Surrounded by students crafting leather on lasts using traditional methods, Adriana Goldenberg stands alone as the only student on the BA (Hons) Cordwainers Footwear: Design and Product Innovation course grappling with textiles and tech to create smart trainers for her final year footwear collection.   “Why only one?” I wonder, in a world where knitted trainers (see ubiquitous examples below) are grabbing footwear market share as new textile technologies applied to footwear design are revolutionising the texture, fit and speed to market of this entire product category.  Isn’t textile-led trainer design the most exciting area in footwear design at the moment?  Adriana seems to think so.

Top to bottom: Nike Flyknit Air Force One, YEEZY BOOST 350, Adidas Ultra Boost, Adidas Stan Smith

Starting her concept not from a designer standpoint, but from a question about whether there might be a consumer appetite for a hybrid textile apparel/shoe product, she placed a paid Facebook Ad (for £38.61, to be exact) aimed at her demographic (25-37 year old females in the UK and the US), reaching over 400,000 people, from which she had 55 surveys completed.  Her survey was to determine her target market’s attitude towards leggings joined to trainers – a kind of unification of a two products in the hugely successful athleisure movement (sportswear as all day wear – think Lululemon and Nike Lab outside of the yoga studio and gym).  The results, despite being a small sample, pointed to a potential demand for the hybrid product.   

Adriana began exploring leggings with components attached to trainers via zips or laces, allowing them to be mixed and matched – adding customisation and personalisation to the mix.  Taking her concept one step further, she sought to offer product differentiation by making her trainers smart – adding value via programmed switches containing safety and lifestyle features.  Juggling a full time job at SAM Labs and full time study has paid off in a creative and cross-disciplinary sense, inspiring her to utilise SAM Lab switches (’50 pence size’ programmable blocks aimed at getting kids into coding) and rapid prototyping equipment at their co-working space – the Machines Room in East London, resulting in her shoe collection by SAM Labs. 

Images: SAM Labs

Focusing on combining the programmable SAM Labs blocks with her shoe designs, it’s interesting to discover that the tech drove the design process in this instance.  The first prototypes had the blocks sewn on to the textile upper, creating practical issues and a lack of design integration.  In contrast to pursuing this visible ‘stuck on’ fashion tech option, Adriana designed the prototype shoes around the tech, housing the blocks within the sole and using 3D printing in order to create cavities for them to slot into. 

Portfolio images: Adriana Goldenberg –  Bottom image: Techstyler

The SAM switches, or ‘blocks’, connect to a smart phone via Bluetooth and are easily programmable via drag and drop icons on the SAM mobile app, which essentially contain packages of java script pre-coded, so that you just drop the icons containing the code in a sequence to get the block to do what you want.  One of the coolest icons is IFTTT (which stands for “if this, then that”), which contains code that allows you to set your block up to do all sorts of things, like send you a notification when there is breaking news at NASA or get a daily meditation alert acting as both a reminder and light dimmer.  The SAM block can also be connected to the accelerometer and GPS functions in your phone to amp up the functionality.  Want to know more about setting up the SAM Lab blocks?  Here’s an overview of how Adriana did it:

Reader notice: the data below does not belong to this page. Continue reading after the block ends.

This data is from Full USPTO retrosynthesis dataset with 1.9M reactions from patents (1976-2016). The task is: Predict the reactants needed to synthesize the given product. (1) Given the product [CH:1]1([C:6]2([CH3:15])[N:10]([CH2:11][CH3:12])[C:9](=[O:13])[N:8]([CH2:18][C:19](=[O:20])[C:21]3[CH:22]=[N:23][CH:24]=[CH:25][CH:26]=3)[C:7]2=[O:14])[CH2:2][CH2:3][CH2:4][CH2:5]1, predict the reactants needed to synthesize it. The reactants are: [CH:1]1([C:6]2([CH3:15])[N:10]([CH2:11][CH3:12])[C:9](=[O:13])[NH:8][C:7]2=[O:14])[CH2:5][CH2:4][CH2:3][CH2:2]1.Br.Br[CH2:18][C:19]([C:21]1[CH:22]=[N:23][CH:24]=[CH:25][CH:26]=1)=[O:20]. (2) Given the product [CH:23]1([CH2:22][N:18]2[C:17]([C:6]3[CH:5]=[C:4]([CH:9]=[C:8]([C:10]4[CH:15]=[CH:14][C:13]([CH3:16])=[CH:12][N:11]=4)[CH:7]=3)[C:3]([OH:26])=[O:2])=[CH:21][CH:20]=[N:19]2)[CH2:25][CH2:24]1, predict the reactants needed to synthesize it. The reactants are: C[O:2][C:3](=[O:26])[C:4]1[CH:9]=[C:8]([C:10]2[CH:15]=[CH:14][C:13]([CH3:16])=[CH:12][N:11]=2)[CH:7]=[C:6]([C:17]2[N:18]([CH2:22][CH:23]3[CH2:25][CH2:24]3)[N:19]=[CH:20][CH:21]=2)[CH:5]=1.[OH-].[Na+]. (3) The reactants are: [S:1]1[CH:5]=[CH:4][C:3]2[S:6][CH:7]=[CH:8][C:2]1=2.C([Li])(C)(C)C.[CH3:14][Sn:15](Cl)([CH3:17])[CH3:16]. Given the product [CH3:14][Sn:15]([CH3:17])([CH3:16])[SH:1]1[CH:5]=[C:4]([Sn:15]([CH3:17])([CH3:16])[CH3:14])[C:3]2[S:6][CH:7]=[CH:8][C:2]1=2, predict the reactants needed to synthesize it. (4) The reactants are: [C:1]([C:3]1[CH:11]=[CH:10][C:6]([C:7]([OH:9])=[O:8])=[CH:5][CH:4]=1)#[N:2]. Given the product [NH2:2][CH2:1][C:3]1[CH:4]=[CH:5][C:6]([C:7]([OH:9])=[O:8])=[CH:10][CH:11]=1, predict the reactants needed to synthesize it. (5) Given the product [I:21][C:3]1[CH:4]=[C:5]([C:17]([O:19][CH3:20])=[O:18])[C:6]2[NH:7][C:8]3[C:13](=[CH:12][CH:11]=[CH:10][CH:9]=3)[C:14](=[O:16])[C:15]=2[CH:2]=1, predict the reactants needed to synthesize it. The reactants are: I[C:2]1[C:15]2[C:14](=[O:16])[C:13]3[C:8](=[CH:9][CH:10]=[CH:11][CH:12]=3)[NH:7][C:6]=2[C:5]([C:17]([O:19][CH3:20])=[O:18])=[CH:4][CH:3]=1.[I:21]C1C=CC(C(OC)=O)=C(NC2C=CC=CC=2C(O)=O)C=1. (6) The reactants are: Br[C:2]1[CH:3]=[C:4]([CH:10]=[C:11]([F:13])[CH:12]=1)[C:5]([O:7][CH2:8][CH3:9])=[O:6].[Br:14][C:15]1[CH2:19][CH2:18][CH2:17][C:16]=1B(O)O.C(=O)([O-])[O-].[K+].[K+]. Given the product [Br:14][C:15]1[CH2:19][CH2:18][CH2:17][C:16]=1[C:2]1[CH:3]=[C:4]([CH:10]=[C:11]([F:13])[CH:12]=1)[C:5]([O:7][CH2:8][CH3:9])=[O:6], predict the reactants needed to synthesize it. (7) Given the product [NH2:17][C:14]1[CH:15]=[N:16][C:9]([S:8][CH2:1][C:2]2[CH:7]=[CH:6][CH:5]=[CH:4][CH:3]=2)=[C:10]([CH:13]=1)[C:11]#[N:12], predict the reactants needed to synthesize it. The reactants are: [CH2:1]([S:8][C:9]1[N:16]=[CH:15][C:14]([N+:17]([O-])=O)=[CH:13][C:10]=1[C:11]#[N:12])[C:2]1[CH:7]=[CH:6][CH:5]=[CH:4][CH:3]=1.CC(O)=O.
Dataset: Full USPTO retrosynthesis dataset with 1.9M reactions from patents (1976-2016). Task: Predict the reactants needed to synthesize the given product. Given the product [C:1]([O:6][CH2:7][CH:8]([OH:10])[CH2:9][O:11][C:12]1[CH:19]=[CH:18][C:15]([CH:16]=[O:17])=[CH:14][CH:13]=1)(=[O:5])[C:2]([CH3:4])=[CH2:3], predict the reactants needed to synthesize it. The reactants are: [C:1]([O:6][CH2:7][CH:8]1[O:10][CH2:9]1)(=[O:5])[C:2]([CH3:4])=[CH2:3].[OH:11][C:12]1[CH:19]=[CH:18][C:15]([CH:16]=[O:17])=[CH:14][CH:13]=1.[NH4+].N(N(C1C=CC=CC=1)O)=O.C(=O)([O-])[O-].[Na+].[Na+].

Adriana has used the GPS connectivity in combination with safety information relating to geographic locations in London to programme the block to buzz and send vibrations through the sole of the trainer when the wearer is in a high crime area.  She has also programmed one of the blocks to dial emergency services when the block button is pressed.  The blocks can also be connected to other device software (a smart dishwasher) for example.  By smart I mean connected to the internet, which is increasingly common with smart homes and the growing Internet of Things network.  One of the more fun features is starting the dishwasher when the heels are clicked together three times, utilising the tilt sensor in the block.

Lookbook images:  Adriana Goldenberg

Wrapping up our chat, Adriana admits to feeling a little overwhelmed by the attention a small amount of promotion on her Instagram and Facebook page have generated.  She has had fifteen requests for her smart trainers already and has yet to complete her final major project – part of which is these Sam Labs shoe prototypes, due to be submitted next week to complete her BA degree requirements.  She is looking forward to taking stock and weighing up future opportunities.  Perhaps surprisingly, she isn't fixed on a future in footwear design due to the complexity of the design, development and manufacturing processes, however with textile techniques making this process far cleaner, quicker and more iteration friendly compared to leather techniques, the shoe game appears to be changing.  She is, however, fixed on a future working with fashion and technology and feels there are opportunities to blend fashion and tech in more meaningful ways, with a simple and seamless consumer focus rather than an all singing, all dancing tech 'geek-out' focus.  She mentions invisible tech in seamless smart materials where the tech does cool stuff to enhance the wearer's experience, without making them feel like they're wearing a gadget.  Adriana's smart trainers sure feel like a step in that direction.